This guide was most recently updated on Wed, Apr 2nd, 2020. Below are the package versions used:
- Ruby 2.6.3
- Jekyll 4.0.0
Screenshots may be outdated.
A few years ago, we originally posted our Jekyll 3.0 on Netlify step-by-step guide. Since then, and with the introduction of Jekyll 4.0, deploying a Jekyll site to Netlify–with continuous deployment–has never been easier.
If you already have a Jekyll 4.0 site prepared, you can jump ahead to Connecting to Netlify. Otherwise, let’s begin!
In this post
Open your terminal, and enter the following command:
$ gem install jekyll
Jekyll will create a folder with all the necessary elements for your project:
$ jekyll new PATH/TO/project
Change to your new directory:
$ cd PATH/TO/project
Jekyll can act as a server so that you can preview your content:
$ jekyll serve
This will create a version of your site that you can access at http://localhost:4000. Congratulations! You’ve locally deployed a Jekyll 4.0 site with Netlify.
Preparing your project for GitHub
In order for Netlify to be able to continuously deploy your site, your site must be hosted in a Git repository. This guide will talk through the steps on how to create a repository for your site using GitHub.
In the terminal, run the following command:
$ bundle init
Next, run this command:
$ bundle install
This will install the
jekyll gem and create a file called
Gemfile.lock. This file will ensure that Netlify always uses the same version of Jekyll that you used to build your site, thus avoiding any nasty surprises.
We’re now ready to push the site to GitHub.
Creating your Git Repo
Create a new repository on GitHub. This could be performed using GitHub Desktop however, for the purposes of this guide, we will utilise the command line.
To avoid errors, do not initialize the new repository with README, license, or gitignore files. You can add these files after your project has been pushed to GitHub.
Open Terminal (for Mac users) or the command prompt (for Windows and Linux users).
For our purposes, let’s call your new repo “jekyll”.
In the terminal, whilst in your site directory, initialize the directory as a Git repository:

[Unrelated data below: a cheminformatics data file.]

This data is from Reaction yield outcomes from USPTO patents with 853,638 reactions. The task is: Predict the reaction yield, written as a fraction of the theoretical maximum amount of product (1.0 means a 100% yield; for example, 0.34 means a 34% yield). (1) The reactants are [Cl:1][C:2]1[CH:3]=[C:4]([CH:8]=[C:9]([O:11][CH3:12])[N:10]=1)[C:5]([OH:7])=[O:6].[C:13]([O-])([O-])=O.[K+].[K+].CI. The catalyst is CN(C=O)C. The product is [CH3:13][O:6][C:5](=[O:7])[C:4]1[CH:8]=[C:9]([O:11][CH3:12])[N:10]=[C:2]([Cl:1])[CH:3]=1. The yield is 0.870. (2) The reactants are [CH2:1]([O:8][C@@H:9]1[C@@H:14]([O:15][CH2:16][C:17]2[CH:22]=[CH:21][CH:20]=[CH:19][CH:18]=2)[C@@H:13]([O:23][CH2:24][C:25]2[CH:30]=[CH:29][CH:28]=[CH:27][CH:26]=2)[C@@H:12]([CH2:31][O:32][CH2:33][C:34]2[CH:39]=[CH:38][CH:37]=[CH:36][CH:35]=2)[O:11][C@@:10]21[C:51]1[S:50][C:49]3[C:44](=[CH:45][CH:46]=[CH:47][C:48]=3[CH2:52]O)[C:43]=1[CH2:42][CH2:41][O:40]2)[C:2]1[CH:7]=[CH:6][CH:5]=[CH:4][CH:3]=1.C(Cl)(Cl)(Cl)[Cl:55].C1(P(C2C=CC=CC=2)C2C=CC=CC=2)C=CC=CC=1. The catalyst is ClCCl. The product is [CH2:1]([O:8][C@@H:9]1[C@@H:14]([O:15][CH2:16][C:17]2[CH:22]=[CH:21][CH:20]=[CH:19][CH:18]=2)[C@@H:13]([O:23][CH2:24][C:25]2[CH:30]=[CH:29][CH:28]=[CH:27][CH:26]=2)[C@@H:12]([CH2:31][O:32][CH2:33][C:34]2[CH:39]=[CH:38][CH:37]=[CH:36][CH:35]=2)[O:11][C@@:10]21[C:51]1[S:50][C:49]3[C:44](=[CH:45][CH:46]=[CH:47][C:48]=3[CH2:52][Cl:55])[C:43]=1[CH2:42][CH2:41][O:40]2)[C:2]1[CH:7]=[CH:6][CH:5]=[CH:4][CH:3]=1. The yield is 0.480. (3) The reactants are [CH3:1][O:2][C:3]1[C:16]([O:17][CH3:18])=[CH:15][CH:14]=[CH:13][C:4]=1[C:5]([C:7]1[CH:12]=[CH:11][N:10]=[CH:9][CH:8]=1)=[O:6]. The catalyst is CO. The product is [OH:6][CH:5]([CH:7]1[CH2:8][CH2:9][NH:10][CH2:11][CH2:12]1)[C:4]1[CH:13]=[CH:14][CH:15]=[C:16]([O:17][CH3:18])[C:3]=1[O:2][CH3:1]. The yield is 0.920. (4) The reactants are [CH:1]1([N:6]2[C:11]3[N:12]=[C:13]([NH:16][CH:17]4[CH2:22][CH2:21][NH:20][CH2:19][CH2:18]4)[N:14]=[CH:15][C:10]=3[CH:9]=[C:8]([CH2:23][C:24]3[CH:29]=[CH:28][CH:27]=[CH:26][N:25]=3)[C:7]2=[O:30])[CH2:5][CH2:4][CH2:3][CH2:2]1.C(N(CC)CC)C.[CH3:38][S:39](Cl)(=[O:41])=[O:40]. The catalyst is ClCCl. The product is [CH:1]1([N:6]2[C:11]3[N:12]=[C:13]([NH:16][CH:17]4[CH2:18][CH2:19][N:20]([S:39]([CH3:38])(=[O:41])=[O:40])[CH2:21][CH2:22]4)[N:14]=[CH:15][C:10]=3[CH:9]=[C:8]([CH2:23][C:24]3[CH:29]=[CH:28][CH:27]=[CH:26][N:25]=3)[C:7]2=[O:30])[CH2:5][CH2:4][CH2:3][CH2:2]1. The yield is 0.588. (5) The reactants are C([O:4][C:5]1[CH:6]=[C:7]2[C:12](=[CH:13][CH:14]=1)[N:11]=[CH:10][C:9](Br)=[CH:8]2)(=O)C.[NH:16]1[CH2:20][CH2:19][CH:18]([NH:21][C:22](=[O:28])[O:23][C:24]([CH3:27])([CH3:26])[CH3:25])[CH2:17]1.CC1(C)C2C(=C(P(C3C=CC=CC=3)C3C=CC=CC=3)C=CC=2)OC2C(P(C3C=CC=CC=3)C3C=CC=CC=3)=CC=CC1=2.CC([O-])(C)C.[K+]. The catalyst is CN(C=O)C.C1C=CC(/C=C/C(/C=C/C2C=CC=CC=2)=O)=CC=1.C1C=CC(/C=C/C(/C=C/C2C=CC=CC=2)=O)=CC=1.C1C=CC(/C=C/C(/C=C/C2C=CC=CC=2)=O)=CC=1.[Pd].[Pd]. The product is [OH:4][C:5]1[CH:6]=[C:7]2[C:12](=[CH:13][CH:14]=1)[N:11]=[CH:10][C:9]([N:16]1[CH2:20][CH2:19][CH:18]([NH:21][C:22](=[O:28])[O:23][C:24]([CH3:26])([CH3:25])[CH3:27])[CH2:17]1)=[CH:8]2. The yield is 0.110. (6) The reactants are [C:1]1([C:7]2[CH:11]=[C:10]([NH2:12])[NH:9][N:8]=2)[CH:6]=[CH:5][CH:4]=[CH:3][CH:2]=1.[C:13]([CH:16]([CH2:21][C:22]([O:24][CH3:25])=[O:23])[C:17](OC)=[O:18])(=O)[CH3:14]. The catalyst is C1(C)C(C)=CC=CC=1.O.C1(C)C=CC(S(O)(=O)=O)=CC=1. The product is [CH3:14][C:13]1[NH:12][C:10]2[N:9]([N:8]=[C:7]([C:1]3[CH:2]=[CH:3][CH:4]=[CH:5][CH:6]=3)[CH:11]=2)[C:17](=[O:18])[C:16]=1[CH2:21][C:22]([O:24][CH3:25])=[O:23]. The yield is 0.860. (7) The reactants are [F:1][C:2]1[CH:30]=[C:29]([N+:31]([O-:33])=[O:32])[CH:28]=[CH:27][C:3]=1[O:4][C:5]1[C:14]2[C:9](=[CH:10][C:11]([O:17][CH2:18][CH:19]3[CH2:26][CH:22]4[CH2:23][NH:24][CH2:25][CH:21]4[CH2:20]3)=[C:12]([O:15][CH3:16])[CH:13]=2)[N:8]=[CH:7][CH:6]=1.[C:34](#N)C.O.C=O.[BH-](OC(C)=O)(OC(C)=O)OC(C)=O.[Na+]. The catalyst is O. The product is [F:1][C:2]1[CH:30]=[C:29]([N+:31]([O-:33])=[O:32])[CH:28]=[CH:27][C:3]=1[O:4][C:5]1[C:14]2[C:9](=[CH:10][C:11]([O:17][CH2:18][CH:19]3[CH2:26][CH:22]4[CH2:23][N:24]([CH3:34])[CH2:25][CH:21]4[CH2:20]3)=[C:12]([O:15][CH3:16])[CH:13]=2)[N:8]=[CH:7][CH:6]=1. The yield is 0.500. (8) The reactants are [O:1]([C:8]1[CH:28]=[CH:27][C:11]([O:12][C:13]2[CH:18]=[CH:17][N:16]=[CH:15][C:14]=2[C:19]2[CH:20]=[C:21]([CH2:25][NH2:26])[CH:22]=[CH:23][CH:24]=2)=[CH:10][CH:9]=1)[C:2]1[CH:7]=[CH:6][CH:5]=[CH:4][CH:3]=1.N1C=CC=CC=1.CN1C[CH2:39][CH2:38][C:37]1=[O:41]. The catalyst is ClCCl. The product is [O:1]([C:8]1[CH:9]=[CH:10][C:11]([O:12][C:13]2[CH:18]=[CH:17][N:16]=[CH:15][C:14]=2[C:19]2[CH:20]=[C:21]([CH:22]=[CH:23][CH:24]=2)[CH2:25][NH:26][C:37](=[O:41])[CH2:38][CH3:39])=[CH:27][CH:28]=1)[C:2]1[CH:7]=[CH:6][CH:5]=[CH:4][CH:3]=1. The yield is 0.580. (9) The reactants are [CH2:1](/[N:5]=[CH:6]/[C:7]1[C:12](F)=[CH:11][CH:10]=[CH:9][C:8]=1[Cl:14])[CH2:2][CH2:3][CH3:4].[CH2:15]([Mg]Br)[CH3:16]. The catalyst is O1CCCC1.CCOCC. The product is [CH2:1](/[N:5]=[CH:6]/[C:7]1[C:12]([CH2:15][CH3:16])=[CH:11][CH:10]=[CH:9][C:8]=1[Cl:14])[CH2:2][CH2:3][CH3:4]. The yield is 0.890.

$ git init
Add the files in your new local repository. This stages them for the first commit:
$ git add .
Commit the files that you’ve staged in your local repository:
$ git commit -m 'First commit'
At the top of your GitHub repository’s Quick Setup page, click the clipboard icon to copy the remote repository URL.
In Terminal, add the URL for the remote repository where your local repository will be pushed.
git remote add origin [your_Git_repository_URL]
Verify your URL:
git remote -v
Now, it’s time to push the changes in your local repository to GitHub:
git push -u origin master
Now that your assets are up and running on GitHub, let’s connect them to Netlify.
Connecting to Netlify
Step 1: Add Your New Site
Once you log in to Netlify, you’ll be taken to https://app.netlify.com/. From here, select ‘New site from Git’:
Step 2: Link to Your GitHub
Clicking “New Site” brings you to this screen:
Whenever you push an update to GitHub (or GitLab/BitBucket), Netlify will automatically deploy your updates and changes!
Since your assets are hosted on your Git provider, you’ll need to link Netlify to that provider. Follow the steps within the UI to link your account.
Step 3: Authorize Netlify
It’s time to allow Netlify and GitHub to talk to each other. Clicking the “Authorize Application” button will do just that. Netlify doesn’t store your GitHub access token on our servers. If you’d like to know more about the permissions Netlify requests and why we need them, you can visit https://www.netlify.com/docs/github-permissions/.
Step 4: Choose Your Repo
Now that you’ve connected Netlify and GitHub, you can see a list of your Git repos. There’s the “jekyll” repo you just pushed to GitHub. Let’s select it.
Step 5: Configure Your Settings
You now have the option to configure your deploy settings. For the purposes of this tutorial, the default parameters gathered by Netlify are appropriate. Click “Save”.
Step 6: Build Your Site
That’s almost it! Now, you can kick back and wait a couple of moments until Netlify does its thing.
Step 7: Done
And there we have it! That’s it. Done. Your site has now been deployed to Netlify along with a Netlify subdomain. From here, you’re free to add your own custom domain and explore what else Netlify can do!